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In keeping with its financial aid philosophy and the preferences of its financial aid donors, Harvard Law School is fully committed to a need based aid program as the best way to make it possible for every student admitted to attend. The School also believes that the most equitable way to measure financial need is to consider family (parental) resources for all students under the age of 25, with a reduction for students between 26 and 28. Parental resources are not considered for students over the age of 29.

We consider parent resources because HLS grant resources are generous but limited. For the current academic year, we expect to distribute about $23 million in need-based grant assistance to JD students. However, the substantial grant resources available to HLS cover only about 11% of the total cost of attendance (tuition*, fees, and living expenses) for the JD population.

Although parent resources are used to determine eligibility for grant aid, there is no requirement or expectation that parents contribute to the student’s education costs at HLS. Whether to contribute to the cost of education is a personal financing decision unique to each family’s circumstances and current priorities. Our intent is to measure the ability of a family to support the student’s education costs based on its economic circumstances. We do not presume to decide whether a family is or should be willing to make such a contribution.

Some students question the logic of determining parent resources when no actual parental contribution is likely to be made. The determination of parental resources is a metric that allows us to distribute grant funds according to economic circumstances as determined through a consistent system of need analysis. Exclusion of parent resources from the determination of need for grant purposes would sacrifice vertical equity; there would be no distinction in determining aid between students whose families have significant financial resources and those whose families have little or no financial resources. Moreover, since HLS would have the same total grant aid pool under any distribution formula, exclusion of parent resources would not substantially improve the grant eligibility of most students; instead, such a methodology would shift resources from our current grant recipient population toward families with demonstrably more substantial financial resources.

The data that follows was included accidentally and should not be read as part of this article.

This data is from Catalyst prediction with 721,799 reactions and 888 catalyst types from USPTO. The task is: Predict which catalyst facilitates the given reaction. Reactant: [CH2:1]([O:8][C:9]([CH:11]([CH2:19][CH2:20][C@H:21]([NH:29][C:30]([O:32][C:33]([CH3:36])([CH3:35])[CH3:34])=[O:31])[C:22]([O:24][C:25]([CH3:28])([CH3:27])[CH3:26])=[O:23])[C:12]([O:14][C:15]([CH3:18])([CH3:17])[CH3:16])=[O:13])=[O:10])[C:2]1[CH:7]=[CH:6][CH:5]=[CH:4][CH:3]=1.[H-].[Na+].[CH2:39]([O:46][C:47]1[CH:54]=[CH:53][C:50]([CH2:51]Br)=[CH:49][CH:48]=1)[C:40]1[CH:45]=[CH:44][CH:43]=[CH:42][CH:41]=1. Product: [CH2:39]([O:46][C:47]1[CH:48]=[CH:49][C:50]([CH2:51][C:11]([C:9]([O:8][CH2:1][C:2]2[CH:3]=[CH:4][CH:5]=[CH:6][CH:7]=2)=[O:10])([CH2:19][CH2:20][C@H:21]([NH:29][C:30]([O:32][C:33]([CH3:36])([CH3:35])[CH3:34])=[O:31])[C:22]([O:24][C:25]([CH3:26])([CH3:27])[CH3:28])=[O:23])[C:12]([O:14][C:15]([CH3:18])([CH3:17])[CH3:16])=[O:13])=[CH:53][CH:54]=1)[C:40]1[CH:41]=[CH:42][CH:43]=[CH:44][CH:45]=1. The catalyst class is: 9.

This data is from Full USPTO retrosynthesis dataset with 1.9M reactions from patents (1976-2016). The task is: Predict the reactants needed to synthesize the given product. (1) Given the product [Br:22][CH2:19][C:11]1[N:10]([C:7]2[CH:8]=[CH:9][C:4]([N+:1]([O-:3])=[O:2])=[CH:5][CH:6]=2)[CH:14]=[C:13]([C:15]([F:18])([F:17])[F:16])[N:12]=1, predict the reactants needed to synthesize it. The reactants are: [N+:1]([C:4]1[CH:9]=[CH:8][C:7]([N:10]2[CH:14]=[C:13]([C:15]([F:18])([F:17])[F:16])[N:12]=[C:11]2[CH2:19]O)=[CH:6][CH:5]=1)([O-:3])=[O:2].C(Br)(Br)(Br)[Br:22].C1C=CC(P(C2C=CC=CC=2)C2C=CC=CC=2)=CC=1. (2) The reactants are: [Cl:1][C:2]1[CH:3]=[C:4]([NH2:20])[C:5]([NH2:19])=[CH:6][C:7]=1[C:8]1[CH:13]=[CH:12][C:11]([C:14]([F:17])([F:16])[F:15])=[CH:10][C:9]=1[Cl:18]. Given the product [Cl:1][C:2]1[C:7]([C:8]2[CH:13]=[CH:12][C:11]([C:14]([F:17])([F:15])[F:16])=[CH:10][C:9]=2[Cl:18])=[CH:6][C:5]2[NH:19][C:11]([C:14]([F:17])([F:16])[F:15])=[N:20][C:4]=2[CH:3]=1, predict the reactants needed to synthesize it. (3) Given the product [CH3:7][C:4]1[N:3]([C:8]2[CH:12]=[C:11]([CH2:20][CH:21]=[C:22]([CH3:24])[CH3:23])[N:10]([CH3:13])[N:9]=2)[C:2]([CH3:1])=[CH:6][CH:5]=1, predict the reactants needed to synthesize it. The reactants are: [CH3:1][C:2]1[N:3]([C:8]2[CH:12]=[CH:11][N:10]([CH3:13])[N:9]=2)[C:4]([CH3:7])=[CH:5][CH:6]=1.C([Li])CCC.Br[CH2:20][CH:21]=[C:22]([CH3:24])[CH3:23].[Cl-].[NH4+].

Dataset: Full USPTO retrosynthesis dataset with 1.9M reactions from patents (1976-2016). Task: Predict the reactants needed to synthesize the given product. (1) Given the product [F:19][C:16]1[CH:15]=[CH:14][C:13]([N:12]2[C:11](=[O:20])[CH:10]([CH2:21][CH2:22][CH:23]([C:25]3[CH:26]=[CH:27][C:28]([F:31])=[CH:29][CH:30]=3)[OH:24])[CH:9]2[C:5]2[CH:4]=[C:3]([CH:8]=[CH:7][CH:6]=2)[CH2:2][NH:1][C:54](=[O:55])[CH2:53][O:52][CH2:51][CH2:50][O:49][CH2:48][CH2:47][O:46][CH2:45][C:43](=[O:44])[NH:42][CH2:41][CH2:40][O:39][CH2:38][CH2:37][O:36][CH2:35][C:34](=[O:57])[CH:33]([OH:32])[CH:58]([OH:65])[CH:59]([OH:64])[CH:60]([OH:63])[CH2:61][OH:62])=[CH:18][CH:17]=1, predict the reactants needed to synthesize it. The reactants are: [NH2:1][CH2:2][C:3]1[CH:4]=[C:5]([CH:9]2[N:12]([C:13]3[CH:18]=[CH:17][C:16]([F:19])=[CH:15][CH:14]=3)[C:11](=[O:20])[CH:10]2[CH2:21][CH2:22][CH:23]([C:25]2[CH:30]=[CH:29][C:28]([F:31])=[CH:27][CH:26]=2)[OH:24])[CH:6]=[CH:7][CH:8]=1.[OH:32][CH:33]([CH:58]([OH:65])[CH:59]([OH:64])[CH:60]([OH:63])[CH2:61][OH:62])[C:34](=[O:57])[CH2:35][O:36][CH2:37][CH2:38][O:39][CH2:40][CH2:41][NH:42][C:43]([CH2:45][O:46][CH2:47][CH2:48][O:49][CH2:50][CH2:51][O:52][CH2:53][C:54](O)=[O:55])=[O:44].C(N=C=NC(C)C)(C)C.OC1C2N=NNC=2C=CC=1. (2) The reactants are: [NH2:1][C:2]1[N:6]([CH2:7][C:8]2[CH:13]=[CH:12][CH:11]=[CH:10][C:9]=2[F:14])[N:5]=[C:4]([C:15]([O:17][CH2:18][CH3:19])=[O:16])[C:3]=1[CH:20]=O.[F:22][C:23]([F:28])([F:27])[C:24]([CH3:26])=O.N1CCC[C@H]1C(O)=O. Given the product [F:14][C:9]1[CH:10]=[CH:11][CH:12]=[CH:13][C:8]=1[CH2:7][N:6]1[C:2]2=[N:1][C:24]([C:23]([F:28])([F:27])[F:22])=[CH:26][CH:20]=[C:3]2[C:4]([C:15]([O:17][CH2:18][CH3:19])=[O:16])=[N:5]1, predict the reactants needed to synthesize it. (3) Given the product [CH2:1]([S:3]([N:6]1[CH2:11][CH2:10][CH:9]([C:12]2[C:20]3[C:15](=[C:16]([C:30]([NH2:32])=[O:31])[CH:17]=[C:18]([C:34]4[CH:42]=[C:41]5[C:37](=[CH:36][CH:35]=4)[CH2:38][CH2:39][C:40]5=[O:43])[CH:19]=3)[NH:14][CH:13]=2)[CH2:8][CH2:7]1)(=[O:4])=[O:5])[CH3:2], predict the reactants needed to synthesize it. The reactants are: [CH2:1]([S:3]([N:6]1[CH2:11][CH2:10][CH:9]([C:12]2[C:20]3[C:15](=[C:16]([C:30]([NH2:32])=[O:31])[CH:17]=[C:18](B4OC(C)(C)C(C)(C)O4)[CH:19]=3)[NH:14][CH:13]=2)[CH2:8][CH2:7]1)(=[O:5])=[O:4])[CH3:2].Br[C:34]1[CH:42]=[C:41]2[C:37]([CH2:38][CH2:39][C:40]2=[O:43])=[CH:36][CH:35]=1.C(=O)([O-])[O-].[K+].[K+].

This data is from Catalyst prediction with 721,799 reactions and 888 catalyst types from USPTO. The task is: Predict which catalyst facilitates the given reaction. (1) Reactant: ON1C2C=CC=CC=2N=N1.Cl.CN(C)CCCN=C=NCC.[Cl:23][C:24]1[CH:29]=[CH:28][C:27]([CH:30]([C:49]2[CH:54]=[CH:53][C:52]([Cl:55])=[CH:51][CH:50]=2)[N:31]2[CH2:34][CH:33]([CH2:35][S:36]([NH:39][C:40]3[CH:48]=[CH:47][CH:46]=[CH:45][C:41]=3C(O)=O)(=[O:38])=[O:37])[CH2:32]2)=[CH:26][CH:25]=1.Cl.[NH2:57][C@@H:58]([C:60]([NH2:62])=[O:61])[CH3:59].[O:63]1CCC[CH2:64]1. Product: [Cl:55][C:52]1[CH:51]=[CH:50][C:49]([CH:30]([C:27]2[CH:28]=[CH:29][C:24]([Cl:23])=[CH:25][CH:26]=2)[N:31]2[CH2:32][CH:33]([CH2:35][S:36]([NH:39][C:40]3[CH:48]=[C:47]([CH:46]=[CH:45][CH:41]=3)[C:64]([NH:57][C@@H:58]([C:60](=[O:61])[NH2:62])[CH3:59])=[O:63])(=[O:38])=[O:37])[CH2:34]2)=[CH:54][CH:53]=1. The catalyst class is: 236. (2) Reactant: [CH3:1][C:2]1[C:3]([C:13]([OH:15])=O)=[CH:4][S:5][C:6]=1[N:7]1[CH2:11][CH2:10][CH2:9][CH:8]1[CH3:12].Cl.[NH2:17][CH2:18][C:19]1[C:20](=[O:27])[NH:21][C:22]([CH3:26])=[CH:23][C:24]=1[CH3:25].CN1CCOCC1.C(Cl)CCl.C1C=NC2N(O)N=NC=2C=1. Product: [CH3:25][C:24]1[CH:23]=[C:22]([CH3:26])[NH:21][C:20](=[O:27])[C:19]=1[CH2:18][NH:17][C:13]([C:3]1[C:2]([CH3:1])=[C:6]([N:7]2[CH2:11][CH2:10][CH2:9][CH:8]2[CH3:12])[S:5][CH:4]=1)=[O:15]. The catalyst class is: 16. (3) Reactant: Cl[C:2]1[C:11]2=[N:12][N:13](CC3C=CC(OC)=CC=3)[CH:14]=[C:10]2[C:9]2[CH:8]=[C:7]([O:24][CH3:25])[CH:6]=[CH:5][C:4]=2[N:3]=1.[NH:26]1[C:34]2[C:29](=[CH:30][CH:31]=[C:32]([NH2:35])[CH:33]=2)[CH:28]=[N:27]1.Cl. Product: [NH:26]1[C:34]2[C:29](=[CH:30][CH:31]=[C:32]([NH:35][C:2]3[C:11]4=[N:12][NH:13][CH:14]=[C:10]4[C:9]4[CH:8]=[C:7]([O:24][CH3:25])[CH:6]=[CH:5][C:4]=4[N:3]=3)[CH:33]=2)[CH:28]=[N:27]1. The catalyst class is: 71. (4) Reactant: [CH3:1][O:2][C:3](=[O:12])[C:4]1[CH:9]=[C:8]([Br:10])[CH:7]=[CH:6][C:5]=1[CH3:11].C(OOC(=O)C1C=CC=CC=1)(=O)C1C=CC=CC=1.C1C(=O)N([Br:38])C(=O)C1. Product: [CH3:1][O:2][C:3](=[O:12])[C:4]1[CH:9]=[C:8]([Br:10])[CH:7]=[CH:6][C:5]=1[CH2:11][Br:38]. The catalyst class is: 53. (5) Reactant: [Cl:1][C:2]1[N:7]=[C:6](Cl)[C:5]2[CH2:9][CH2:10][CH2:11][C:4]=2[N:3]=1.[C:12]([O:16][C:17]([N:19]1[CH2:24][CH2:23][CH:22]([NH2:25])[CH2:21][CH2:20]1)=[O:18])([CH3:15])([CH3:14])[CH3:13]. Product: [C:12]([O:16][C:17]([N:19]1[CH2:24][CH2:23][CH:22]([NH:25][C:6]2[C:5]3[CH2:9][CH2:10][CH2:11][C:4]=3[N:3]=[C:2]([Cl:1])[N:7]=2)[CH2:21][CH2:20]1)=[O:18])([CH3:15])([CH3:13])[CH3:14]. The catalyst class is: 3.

The School has made a significant commitment to support those who may not qualify for grant aid and will face a significant debt burden that could eliminate the opportunity to pursue public service or relatively low-paying private sector work. Through the Low Income Protection Plan (LIPP), HLS provides need-based grants after graduation to assist in the repayment of loans. Loans that are taken to replace imputed parent resources are eligible for LIPP assistance.

* Please note that every HLS student receives an implicit subsidy from the school’s endowment. Tuition charges cover only about 60% of what it costs to provide educational services to students each year. The remaining 40% of this cost is provided from past and present gifts to the Law School by alumni/ae and others interested in supporting education at the school. Past and present alumni/ae gifts also provide need-based financial aid, which further lowers the cost of attendance for financially needy students.